As promised, here's the concluding post on how to use Selenium and Hudson together in a continuous integration environment and why, I believe time rules!
Integrate automated tests with CI environment
Integrating Selenium with Hudson is actually quite easy. You basically need to install the Selenium plugin for Hudson. Oh and yes, you will obviously have to install ant/maven and other applications that will be used to run test suites/rebuild tested application. For running automated test suites, I recommend Selenium RC should be used. Ant is used for running tests. As you can see integration is quite easy and does not require any specific knowledge. If we add some new features like screenshots we should write additional Ant targets for them (clearing directory, copy selenium reports/screenshots to archive, etc)
Selenium plugin gives two additional functions:
- add link to Selenium Report - only for the latest run.
- add Selenium Test Result Trend chart. Chart gather data for latest job runs and shows trends. We can observe how many test case failed, and the growing number of automated tests.
Hudson: Selenium plugin installed on Hudson, Selenium Report link and Selenium Test Results Trend chart
It’s one of the most important subject when we think about integration our automated tests with CI. Before we start, please try to answer the following questions.
- how often do we want to run/rebuild application?
- how much time is needed to rebuild application and run automated tests
- how much time can we spend on analyzing test results (regression tests) The answers to these questions are crucial for us.
How often is it worth rebuilding an application and running automated test cases? Clearly, as often as possible. Should it be after each commit? Or daily? It really depends how many developers are working on the project and how your application is specified. Generally, one integration daily should be enough and doing this at night is often a wise move. There could be some issues when your application is built by developers from all the world, but at times, the most important factor can be tester's time zone. If we schedule the build at night, everything should be finished before the testers come to work. This way, testers can check the results, reports bugs and start doing their daily tasks. If there are some critical issues, the scrum will be a good place to raise them.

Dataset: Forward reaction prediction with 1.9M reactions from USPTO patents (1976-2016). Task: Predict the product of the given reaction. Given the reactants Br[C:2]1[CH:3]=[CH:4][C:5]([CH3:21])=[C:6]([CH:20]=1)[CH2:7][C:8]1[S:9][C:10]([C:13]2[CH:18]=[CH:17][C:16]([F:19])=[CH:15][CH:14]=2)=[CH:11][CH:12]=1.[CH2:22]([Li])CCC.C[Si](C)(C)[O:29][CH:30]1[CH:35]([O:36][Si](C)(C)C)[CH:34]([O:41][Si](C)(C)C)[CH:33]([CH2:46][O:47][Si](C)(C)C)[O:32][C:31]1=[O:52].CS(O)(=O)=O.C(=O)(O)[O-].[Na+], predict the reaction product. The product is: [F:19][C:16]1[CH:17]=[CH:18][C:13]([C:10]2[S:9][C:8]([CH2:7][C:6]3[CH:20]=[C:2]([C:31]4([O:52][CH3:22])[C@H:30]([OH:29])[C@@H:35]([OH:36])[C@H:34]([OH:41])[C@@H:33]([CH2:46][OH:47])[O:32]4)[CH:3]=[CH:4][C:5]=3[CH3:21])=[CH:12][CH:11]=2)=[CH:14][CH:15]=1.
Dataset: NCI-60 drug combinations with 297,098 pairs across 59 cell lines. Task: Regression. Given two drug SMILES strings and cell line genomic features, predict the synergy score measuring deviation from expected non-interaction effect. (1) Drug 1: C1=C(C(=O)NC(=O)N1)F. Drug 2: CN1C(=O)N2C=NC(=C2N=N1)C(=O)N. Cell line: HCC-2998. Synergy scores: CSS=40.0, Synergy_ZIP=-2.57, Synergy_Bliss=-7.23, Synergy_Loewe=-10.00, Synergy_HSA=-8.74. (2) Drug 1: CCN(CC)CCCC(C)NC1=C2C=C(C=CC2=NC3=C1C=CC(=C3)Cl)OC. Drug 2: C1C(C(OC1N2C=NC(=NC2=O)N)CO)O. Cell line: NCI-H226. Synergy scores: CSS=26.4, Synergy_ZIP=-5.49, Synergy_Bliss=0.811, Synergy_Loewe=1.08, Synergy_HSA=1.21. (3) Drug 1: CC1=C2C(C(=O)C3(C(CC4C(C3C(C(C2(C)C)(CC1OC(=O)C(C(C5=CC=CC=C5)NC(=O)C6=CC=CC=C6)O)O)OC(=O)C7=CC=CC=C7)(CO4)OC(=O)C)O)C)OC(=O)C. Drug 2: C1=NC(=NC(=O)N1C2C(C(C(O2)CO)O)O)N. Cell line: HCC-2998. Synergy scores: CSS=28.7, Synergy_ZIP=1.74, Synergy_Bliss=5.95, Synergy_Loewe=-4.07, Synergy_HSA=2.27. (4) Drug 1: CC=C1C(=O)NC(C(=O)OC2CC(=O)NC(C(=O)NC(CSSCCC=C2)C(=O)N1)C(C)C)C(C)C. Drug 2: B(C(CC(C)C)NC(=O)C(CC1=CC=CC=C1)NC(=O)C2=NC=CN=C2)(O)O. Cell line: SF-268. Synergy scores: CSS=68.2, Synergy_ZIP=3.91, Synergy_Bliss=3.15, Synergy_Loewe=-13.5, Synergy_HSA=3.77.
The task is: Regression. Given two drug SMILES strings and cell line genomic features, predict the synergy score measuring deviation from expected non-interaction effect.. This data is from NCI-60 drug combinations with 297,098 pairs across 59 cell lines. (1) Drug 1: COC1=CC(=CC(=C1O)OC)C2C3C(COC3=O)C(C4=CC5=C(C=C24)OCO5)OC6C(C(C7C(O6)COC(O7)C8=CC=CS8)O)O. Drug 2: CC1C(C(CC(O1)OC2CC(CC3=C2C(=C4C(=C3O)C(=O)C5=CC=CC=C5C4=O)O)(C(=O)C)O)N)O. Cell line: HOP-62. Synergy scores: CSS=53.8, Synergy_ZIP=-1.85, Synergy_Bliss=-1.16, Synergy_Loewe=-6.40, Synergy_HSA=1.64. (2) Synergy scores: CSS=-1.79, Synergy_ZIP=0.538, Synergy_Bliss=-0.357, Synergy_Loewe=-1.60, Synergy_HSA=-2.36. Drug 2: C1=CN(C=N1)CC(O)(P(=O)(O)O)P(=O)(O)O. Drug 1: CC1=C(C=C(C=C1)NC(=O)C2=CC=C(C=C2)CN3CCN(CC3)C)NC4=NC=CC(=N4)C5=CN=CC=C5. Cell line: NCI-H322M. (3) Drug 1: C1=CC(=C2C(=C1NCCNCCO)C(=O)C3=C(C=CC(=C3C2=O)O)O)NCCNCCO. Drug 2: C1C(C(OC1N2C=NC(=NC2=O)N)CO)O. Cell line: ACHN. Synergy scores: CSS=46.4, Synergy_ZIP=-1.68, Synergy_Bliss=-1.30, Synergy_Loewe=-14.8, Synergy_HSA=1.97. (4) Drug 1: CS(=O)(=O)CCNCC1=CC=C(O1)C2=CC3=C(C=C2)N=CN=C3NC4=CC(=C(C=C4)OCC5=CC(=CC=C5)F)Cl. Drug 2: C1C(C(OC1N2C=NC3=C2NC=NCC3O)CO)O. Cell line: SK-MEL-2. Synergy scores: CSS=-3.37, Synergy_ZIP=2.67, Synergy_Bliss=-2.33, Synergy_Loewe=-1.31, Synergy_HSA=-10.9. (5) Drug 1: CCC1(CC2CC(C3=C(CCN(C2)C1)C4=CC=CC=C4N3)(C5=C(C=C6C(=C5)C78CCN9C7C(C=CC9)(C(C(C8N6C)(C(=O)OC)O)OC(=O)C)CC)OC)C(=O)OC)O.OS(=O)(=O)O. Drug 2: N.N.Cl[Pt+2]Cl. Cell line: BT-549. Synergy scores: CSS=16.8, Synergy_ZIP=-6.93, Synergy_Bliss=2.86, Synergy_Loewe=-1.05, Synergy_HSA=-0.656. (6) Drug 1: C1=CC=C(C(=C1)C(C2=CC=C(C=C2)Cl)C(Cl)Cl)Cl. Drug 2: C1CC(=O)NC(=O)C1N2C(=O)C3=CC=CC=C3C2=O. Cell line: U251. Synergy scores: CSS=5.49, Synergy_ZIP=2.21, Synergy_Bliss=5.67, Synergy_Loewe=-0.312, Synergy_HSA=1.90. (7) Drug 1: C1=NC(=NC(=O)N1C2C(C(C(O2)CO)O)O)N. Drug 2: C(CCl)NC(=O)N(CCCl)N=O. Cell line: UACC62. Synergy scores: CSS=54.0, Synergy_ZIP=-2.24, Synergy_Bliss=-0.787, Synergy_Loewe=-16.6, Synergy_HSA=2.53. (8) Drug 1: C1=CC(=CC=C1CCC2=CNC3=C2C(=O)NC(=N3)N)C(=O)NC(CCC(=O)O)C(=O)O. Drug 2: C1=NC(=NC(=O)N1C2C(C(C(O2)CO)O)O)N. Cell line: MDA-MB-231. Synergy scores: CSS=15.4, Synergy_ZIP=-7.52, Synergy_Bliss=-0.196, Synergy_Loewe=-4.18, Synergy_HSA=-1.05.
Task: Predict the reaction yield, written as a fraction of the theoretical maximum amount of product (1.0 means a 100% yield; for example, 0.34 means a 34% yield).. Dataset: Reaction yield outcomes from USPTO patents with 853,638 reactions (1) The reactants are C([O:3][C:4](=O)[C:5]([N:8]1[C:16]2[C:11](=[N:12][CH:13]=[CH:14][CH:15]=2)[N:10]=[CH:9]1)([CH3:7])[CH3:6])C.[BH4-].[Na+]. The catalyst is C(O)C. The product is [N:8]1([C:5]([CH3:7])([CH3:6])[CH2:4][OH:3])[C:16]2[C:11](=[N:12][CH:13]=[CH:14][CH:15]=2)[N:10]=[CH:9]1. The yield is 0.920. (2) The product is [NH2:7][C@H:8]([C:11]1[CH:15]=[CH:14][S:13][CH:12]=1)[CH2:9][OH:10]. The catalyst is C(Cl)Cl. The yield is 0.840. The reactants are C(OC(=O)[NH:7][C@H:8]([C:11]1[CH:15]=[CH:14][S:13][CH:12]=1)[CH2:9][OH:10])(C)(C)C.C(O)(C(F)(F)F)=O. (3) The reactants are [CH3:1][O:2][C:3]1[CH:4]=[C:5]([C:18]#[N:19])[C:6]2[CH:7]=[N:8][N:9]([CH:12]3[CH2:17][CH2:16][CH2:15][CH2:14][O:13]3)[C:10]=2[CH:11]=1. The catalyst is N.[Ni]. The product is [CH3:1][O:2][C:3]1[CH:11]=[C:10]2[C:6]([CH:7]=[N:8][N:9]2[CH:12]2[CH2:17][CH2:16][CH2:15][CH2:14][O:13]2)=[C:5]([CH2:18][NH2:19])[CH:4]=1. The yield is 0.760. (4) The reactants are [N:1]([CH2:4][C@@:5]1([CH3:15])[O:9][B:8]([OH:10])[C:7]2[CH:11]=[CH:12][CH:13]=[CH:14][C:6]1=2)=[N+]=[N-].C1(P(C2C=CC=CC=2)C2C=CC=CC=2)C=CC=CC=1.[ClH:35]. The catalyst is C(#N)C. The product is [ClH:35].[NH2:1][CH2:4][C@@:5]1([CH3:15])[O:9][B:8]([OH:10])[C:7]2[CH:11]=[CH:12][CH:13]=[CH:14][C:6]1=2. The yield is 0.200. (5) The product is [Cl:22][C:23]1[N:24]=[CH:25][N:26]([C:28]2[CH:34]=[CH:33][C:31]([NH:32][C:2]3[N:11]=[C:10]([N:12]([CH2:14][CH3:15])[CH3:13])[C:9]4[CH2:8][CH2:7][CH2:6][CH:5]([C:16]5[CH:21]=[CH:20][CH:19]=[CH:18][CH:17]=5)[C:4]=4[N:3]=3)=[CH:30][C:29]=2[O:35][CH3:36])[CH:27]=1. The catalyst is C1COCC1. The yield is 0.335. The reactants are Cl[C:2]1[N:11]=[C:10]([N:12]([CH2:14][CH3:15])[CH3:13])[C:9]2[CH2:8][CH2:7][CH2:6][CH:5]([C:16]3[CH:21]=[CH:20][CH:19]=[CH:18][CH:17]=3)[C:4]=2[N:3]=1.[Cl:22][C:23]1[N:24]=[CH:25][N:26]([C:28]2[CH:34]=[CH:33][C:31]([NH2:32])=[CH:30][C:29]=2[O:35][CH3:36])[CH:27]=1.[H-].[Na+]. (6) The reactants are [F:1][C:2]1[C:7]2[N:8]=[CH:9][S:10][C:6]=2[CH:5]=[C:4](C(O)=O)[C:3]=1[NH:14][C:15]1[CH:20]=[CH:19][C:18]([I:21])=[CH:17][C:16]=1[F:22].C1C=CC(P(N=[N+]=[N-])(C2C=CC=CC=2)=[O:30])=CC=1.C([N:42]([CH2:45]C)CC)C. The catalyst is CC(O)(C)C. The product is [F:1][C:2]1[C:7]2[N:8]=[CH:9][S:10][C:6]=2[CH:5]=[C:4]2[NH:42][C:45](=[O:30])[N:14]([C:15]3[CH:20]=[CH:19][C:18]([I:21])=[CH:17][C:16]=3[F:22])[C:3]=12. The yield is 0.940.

The time needed to rebuild applications and run test suites is very important too. This should not exceed 12 hours. If it takes longer, you should divide the work on to smaller suites or choose important tests which are run daily, with all tests being run at the weekend. Getting everyday results and break work to check is disturbing for tester and we should avoid it.
The main test engineer's task during iteration is testing new features. If the test engineer spends 30 minutes each day dealing with issues found in automated test, it shouldn’t interfere with his daily tasks. Nor will it exceed the total time spent on regression testing at the end of the iteration. And all critical issues will have been found and fixed as they occur, or raised to client, rather than impeding delivery.
Before you say yes or no, take a moment to think about the other tools you already use and it should be fairly obvious that you don't really judge a tool based on whether it is open source or not but as to how well it addresses your requirements. As shown above, we can integrate Selenium and Hudson quite easily and enhance them ourselves depending on our needs or surely, find a suitable solution on the web. The good bit is that the money that would otherwise be spent on license fees can be invested into enhancing functionality available on open source tools. In most cases it will be cheaper and you will have exactly what you need but would advise that you evaluate your needs and perhaps, there is a combination of open source and commercial tools that provides the best solution.
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